Exclusive: NHS England could be forced to involve patients in GP contract negotiations

NHS England could be forced to consult patients on all GP contract changes after admitting to the High Court it had acted unlawfully by not properly involving the public in commissioning.

High Court: NHS England forced to consult patients
High Court: NHS England forced to consult patients

NHS England conceded it had failed to properly involve patients and the public in primary care commissioning decisions in breach of a legal duty.

The judicial review was brought by Danny Currie, a patient with complex medical needs at an east London practice threatened with closure because of MPIG cuts. Mr Currie claimed the decision to withdraw the funding without consulting patients was unlawful.

Speaking to GP, Mr Currie’s lawyer Richard Stein, from the human rights team at Leigh Day, said the ruling meant all decisions on GP contracts must now involve patients and the public, including annual contract negotiations and any future changes to the Carr-Hill funding formula.

Unlawful actions

In an order made without a court hearing, Mr Justice Popplewell said NHS England had ‘acted unlawfully by reason of its failure to make arrangements for the involvement of patients in primary care commissioning decisions as required by the National Health Service Act 2006’.

Section 13Q of the 2006 NHS Act requires NHS England to make arrangements for individuals to whom services are provided to be involved in planning the commission of those services. 

Mr Stein said it was ‘extraordinary’ that the body charged with ensuring NHS organisations comply with the requirements had been failing to make the arrangements itself.

The ruling means some decisions made by NHS England could potentially be void. On the specific policy to withdraw the MPIG, Mr Stein said NHS England should now ensure patient involvement in future changes to the funding formula.

NHS England has acknowledged the global sum Carr-Hill formula is not sufficiently sensitive to deprivation and agreed with GPC in the 2015/16 contract negotiations to re-examine it.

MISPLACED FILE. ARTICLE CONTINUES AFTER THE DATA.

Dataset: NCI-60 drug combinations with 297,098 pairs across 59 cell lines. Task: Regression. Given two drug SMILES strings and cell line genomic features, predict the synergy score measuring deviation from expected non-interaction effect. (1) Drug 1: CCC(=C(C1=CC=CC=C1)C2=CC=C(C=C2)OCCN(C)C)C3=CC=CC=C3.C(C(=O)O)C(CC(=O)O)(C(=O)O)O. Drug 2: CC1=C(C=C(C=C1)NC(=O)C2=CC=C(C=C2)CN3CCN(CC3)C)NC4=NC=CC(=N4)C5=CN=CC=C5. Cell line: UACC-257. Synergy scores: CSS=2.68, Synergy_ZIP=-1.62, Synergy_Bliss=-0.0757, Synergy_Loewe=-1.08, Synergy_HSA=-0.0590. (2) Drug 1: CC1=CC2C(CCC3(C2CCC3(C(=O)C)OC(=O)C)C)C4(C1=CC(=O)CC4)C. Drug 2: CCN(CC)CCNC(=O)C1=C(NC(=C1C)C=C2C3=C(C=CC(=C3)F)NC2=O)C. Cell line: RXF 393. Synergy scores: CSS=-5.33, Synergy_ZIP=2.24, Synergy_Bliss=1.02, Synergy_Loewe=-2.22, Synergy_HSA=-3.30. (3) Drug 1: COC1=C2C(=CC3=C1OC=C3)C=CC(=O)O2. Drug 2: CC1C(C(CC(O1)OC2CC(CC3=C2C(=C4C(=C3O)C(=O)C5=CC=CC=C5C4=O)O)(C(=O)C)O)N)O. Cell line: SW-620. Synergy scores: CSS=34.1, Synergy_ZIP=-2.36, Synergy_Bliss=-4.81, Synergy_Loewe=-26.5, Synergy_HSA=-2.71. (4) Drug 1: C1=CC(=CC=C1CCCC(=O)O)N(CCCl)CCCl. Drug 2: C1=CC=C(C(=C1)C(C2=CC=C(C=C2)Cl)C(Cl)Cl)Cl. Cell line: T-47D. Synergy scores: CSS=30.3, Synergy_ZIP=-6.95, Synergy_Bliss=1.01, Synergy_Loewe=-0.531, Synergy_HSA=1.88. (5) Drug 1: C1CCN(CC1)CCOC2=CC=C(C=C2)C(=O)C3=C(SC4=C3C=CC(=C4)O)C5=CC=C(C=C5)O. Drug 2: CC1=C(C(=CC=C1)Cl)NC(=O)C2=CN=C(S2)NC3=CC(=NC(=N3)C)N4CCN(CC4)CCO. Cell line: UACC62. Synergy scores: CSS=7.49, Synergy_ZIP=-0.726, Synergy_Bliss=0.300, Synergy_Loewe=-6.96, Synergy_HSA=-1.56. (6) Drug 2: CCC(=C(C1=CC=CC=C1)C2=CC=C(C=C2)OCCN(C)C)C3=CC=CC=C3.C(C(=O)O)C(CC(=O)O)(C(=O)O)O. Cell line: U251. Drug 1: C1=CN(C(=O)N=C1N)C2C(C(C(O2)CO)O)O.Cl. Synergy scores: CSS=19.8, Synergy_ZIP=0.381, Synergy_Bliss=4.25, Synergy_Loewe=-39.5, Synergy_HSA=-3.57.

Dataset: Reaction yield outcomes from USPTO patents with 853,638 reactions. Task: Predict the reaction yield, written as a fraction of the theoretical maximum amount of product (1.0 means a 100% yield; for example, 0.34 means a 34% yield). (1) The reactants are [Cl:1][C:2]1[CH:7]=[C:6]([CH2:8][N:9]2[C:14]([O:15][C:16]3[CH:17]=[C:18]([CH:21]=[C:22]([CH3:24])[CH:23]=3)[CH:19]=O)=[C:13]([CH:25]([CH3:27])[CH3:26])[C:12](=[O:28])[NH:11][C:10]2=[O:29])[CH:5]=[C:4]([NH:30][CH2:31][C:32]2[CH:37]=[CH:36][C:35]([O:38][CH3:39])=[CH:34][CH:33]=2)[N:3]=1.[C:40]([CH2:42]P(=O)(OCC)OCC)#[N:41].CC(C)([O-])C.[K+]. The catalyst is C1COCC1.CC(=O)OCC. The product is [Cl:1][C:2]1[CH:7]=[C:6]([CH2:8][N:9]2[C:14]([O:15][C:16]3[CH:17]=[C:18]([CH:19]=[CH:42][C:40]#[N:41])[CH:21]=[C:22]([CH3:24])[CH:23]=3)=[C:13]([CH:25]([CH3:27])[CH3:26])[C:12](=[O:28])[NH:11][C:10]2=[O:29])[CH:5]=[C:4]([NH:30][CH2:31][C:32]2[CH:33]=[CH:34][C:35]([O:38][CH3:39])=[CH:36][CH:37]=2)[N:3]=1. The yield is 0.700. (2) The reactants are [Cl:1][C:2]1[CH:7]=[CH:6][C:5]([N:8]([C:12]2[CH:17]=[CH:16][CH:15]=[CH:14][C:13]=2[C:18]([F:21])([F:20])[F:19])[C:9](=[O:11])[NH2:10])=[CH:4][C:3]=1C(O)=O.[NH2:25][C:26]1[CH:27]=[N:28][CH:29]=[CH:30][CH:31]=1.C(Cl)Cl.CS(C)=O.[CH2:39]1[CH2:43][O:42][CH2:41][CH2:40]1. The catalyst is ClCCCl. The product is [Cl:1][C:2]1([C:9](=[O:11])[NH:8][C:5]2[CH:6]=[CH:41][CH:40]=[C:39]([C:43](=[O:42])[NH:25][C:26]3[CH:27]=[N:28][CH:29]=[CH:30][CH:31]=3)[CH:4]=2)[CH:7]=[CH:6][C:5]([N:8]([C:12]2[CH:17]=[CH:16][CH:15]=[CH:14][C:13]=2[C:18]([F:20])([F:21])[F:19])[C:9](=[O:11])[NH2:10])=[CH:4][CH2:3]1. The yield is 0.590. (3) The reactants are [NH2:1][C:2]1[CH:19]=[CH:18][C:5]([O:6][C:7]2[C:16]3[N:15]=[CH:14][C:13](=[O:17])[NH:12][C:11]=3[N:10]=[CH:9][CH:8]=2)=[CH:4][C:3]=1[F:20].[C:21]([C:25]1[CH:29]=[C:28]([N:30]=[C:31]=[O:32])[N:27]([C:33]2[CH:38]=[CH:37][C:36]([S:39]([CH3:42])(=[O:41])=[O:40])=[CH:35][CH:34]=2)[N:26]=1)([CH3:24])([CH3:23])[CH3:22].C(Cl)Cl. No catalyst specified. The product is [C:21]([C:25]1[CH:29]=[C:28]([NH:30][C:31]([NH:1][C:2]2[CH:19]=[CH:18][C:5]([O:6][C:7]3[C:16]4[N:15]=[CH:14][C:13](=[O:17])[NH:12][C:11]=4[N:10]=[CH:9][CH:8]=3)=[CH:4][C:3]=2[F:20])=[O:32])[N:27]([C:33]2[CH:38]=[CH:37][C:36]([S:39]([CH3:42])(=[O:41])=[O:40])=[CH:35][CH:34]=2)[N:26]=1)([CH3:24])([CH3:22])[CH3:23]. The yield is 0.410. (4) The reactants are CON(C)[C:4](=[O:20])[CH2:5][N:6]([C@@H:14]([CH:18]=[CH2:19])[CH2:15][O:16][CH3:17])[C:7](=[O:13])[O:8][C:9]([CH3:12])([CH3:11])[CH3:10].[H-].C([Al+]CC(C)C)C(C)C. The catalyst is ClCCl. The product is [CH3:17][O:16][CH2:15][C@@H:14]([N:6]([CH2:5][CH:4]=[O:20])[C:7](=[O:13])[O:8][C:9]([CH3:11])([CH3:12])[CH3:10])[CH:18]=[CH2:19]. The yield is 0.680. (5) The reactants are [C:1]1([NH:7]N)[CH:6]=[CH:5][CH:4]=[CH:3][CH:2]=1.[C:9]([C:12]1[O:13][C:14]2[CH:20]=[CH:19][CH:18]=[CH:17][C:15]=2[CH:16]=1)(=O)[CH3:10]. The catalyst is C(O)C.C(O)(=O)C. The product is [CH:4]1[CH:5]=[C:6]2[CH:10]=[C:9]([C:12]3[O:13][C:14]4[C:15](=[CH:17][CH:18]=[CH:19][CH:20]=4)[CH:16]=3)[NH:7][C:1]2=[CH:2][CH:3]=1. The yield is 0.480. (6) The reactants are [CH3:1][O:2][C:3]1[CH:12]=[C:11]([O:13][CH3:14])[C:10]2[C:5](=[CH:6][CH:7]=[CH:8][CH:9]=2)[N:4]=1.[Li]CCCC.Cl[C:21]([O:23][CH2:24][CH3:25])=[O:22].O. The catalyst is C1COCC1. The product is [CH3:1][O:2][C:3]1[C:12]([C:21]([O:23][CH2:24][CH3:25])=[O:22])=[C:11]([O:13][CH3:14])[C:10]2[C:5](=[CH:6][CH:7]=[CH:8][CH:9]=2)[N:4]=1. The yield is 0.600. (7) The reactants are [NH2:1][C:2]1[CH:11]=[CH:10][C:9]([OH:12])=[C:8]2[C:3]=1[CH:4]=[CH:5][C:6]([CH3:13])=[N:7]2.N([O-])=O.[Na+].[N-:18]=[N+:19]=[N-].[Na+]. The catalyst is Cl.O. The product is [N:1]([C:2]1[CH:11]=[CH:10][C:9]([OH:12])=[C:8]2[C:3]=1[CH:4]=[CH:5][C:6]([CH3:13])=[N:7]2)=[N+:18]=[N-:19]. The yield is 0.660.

NHS England had ‘accepted that patients have to be involved in decision making that's going to affect their service’, said Mr Stein.

Implications for patients

‘The whole idea of a GP contract amendment is to tweak how the money's applied to make sure the priorities are followed or engaged with by GPs. That clearly has massive implications for patients.

‘We'd say what that means is, they need to find a way of involving patients in, effectively, all of their proposed changes to GP contracts. Which currently are cosily done by the BMA GP committee and NHS Employers.’

He added: ‘I think they need to find a way of doing it. And they'll say it's difficult and can't be done, but the legal framework requires them to do it.’

NHS England said it was ‘taking active steps to bring itself into compliance with this duty’. Mr Justice Popplewell said it was not appropriate for the court to give directions on how it should do so or to lay down a timetable.

If NHS England fails to take action to comply with the duty, further legal action would be ‘very likely’, said Mr Stein.

GPC chairman Dr Chaand Nagpaul said: 'From the outset, we have consistently warned NHS England that the decision to significantly change practice funding would hit a broad range of practices with challenging circumstances and affect patient services, and we called for measures to support and protect affected practices.

'This ruling reinforces that NHS England has a duty not to implement changes that will adversely affect practice services, without communicating and consulting with patients who will be directly affected by these changes.

'NHS England must ensure that it is well placed to comply with any such legal obligations to which they may be subject.'

Two further disputed claims, which related to patient involvement with the financial support package agreed to help MPIG outliers, and the future process to examine changes to the Carr-Hill formula to take more account of deprivation factors, were refused.  

NHS England was ordered to pay half of Mr Currie’s costs.

NHS England said it was preparing a statement on the case.

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